Auburn in Peach Bowl: Root for a win, but watch to say goodbye

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A few years ago, no one would have asked how much the 2018 Peach Bowl should matter to Auburn.

It’s a New Year’s Six game! It’s against an undefeated opponent! It’s a chance to get to 11 wins! It’s a bowl game, damn it. Maybe it doesn’t count in the SEC standings, maybe the “momentum going into the offseason” concept is overrated, but it’s still an opportunity to earn a special victory in a special venue on a special day.

When any bowl win can send fans and team alike into the offseason with a smile on their collective face — remember how nice the Birmingham Bowl victory felt, despite being the Birmingham Bowl? — a New Year’s Day triumph over UCF would tie the most positive bow possible on Gus Malzahn’s re-breakthrough season.

But for all that, it’s not a few years ago. It’s December 2017, when for good or ill college football players have dispensed with the illusion that they don’t have one eye (or both) on the NFL draft; when no amount of pageantry can hide the lack of legitimate championship stakes; when the emotional contrast to Auburn’s last visit to Mercedes-Benz Stadium couldn’t be more stark.

Detractors often refer to bowls as “meaningless exhibitions,” and that’s not what the Peach Bowl will be. But after facing Georgia, Alabama and Georgia again with a College Football Playoff berth at stake, we can’t pretend a lose-lose matchup* with UCF has the same meaning for Auburn football as its marquee regular-season games, either.

So the advice here for Auburn fans: Yes, root for a win. Root like hell. But buy a ticket or turn on your TV not for the victory, but because this is the final chance to watch this memorable team, these memorable players as Auburn Tigers. Let’s name names:

Kerryon Johnson. For Auburn fans, that Johnson is expected to play makes the Peach Bowl appointment viewing all on its own. Yes, Johnson could still return for his senior year — that might even be likely — but a running back who’s already logged 445 carries over the last two seasons, overcome multiple injuries, and shown NFL scouts enough to become a third- or fourth-round selection has to consider making the leap. (That goes double considering the strong possibility that another Kamryn Pettway injury and Malzahn’s reluctance to rotate ball carriers could see Johnson add 300 more carries to his legs in 2018.)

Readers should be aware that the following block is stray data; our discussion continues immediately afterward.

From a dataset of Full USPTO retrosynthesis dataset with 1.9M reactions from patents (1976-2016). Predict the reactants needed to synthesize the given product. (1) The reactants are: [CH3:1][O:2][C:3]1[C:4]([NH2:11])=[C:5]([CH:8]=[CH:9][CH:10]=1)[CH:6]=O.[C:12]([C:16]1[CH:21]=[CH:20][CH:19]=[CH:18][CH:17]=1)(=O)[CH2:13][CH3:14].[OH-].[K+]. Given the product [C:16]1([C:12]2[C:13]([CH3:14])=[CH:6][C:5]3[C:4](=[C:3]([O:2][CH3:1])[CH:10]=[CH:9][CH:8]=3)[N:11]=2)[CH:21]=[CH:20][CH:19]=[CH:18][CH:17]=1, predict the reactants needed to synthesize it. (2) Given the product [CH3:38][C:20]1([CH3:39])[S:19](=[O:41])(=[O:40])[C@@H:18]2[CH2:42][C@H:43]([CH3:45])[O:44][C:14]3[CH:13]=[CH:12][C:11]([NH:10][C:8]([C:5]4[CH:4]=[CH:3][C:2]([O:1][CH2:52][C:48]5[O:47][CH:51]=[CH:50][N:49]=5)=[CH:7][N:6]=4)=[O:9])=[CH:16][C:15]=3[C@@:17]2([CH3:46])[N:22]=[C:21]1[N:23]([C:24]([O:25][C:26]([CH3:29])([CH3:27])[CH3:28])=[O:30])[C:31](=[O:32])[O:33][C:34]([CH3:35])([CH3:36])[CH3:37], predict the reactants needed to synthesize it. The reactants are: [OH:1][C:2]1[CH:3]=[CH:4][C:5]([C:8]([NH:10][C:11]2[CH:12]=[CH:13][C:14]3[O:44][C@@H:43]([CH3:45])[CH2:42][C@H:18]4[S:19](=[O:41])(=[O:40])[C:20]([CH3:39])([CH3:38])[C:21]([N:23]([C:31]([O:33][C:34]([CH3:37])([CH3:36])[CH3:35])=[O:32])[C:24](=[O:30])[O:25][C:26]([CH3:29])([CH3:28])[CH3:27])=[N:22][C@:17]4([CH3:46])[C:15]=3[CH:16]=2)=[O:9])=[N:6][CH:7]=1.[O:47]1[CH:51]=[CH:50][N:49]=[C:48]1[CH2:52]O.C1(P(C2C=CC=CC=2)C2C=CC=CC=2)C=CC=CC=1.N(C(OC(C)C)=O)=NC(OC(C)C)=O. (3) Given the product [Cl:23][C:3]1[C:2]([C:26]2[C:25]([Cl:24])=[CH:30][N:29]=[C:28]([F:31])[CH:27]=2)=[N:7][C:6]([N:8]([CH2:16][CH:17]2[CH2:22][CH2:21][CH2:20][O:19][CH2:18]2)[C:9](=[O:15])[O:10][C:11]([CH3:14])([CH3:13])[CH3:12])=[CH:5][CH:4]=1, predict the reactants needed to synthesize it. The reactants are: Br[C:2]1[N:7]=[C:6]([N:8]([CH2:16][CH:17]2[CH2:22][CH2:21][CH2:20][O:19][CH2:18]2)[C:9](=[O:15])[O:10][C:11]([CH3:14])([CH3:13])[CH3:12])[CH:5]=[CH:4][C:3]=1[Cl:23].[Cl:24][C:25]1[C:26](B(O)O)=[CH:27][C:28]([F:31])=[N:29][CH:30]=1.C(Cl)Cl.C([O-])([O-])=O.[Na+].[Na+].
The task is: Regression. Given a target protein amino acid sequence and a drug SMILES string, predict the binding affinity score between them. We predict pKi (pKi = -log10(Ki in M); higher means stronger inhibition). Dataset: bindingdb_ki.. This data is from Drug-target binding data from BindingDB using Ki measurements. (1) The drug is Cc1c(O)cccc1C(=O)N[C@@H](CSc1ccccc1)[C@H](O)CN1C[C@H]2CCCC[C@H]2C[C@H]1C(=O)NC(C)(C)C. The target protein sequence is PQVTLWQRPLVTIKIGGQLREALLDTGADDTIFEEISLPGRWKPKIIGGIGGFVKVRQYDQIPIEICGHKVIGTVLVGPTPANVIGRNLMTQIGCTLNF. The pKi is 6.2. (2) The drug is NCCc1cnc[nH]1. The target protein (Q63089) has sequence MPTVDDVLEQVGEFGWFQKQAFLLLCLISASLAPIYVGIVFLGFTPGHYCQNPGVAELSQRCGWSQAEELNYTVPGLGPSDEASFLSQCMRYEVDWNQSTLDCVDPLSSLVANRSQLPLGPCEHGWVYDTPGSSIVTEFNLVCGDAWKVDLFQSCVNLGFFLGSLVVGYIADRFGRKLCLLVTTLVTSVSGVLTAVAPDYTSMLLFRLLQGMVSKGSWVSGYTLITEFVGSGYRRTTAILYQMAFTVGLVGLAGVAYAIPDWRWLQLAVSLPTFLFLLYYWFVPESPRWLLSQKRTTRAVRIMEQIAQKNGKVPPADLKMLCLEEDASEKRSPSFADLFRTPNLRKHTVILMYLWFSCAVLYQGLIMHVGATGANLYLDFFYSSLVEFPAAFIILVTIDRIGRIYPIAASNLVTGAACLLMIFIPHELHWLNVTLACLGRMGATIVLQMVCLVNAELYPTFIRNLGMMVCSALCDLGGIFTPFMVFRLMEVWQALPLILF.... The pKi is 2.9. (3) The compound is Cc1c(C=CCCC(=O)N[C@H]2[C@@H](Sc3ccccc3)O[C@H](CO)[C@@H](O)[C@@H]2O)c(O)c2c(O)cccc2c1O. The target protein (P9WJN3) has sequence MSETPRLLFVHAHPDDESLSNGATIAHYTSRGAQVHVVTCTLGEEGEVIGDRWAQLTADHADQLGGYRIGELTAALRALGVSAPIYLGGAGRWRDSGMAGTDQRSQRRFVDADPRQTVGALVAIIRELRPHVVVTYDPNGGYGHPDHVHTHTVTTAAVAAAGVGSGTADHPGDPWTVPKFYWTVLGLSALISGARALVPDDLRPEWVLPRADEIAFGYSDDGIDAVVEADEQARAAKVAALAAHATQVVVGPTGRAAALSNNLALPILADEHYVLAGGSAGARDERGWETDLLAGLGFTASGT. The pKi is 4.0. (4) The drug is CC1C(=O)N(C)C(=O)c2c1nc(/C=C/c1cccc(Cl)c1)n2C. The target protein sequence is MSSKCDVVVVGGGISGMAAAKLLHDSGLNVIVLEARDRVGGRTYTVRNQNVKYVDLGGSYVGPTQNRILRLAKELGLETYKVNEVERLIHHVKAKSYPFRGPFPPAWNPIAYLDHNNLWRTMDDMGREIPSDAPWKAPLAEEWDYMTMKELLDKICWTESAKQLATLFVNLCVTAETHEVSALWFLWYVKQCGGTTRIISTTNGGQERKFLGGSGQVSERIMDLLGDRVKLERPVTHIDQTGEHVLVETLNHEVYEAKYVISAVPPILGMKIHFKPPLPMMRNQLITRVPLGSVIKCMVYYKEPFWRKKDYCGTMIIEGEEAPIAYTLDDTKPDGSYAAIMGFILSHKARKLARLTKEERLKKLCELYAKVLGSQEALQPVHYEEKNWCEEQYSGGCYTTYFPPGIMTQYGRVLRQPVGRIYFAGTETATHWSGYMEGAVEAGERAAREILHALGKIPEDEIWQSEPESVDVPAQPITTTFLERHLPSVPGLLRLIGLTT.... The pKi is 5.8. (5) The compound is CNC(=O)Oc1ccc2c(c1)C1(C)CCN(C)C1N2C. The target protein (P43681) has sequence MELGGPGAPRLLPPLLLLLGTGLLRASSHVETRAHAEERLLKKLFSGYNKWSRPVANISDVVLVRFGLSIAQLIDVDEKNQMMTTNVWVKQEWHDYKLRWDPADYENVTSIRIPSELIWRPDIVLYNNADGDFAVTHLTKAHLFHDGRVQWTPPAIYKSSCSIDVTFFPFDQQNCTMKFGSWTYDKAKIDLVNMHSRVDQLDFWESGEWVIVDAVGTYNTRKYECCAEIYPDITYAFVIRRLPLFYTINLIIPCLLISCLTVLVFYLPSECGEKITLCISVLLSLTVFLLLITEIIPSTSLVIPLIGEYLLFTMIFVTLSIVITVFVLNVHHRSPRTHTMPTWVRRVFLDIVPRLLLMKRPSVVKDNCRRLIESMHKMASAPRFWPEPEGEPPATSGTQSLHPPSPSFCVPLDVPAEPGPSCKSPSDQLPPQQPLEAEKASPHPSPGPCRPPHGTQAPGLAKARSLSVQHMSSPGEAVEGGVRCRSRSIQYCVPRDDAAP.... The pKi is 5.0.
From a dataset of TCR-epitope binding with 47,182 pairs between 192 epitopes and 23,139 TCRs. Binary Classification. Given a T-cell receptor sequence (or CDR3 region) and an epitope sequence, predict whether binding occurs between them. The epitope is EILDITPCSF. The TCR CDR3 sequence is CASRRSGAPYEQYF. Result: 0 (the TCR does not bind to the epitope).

Whether the Peach Bowl proves to be @AyeyoKEJO‘s final game in an Auburn uniform, that it might be is all the motivation anyone in orange-and-blue should need to tune in.

Daniel Carlson. Forever the Lou Groza Award winner of our hearts. If Auburn’s up big late, the offense should stop on the UCF 49 and let Legatron have a shot at an NCAA-record** 66-yard field goal. I’m not kidding (much).

Carlton Davis. The most physical, most badass cornerback at Auburn since Carlos Rogers, Davis has been projected as high as the late first round of next year’s draft. College football players who have been projected as high as the late first round of next year’s draft should not remain in school. There’s very likely four more quarters of Davis’ unique brand of lockdown coverage remaining in his Tigers career.

Braden Smith, Austin Golson, Darius James, Casey Dunn. Offensive linemen are underappreciated by the nature of the job, but that just means Auburn fans should make even more effort to appreciate the Tigers’ four senior starting linemen in their final appearance. Smith’s road-grader blocks, in particular, should be savored one last time before one of Auburn’s all-time great linemen moves on to the NFL.

Tray Matthews, Deshaun Davis. The haters will never win, Part 1:

The haters will never win, Part 2:

Here’s to both Auburn graduates whacking a Knights ball carrier or two for old times’ sake.

The Steele Curtain, in its entirety. There are even more defensive seniors who deserve mention in this piece as they prepare to finish their Auburn careers: Stephen Roberts, Tre Williams, Nick Ruffin. There are more defenders who could leave for the NFL draft: Jeff Holland, Dontavius Russell. Which is why if Auburn fans should have already cherished every opportunity to enjoy this special unit, they should cherish the Peach Bowl all the more. If you wish you could watch the great Dye defenses of the 1980s or the Tuberville defenses of the mid-Aughts play again, there’s good news: This season will give you one more 3 1/2-hour window to watch an Auburn defense just as good.

Because of that defense — and the offensive line, and Kerryon Johnson, and Daniel Carlson, and a host of Tigers who should return in 2018 — Auburn is a deserved favorite to win the Peach Bowl. Because it’s a bowl game in 2018, that might not mean as much as it would have in years gone by. But a victory would also mean this departing group of players would leave Auburn with a win in their final game — and that’s something to be celebrated regardless of the opponent, regardless of the stakes, regardless of what bowl games are supposed to mean these days.

*If Auburn defeats a Group of 5 team — even an unbeaten one ranked No. 9 in S&P+ and No. 16 in the Sagarin ratings — college football’s reaction will be a shrug. If Auburn loses to a Group of 5 team, college football’s reaction will not be kind.

**Not counting various 67-yarders made in the 1970s off of tees

The post Auburn in Peach Bowl: Root for a win, but watch to say goodbye appeared first on SEC Country.

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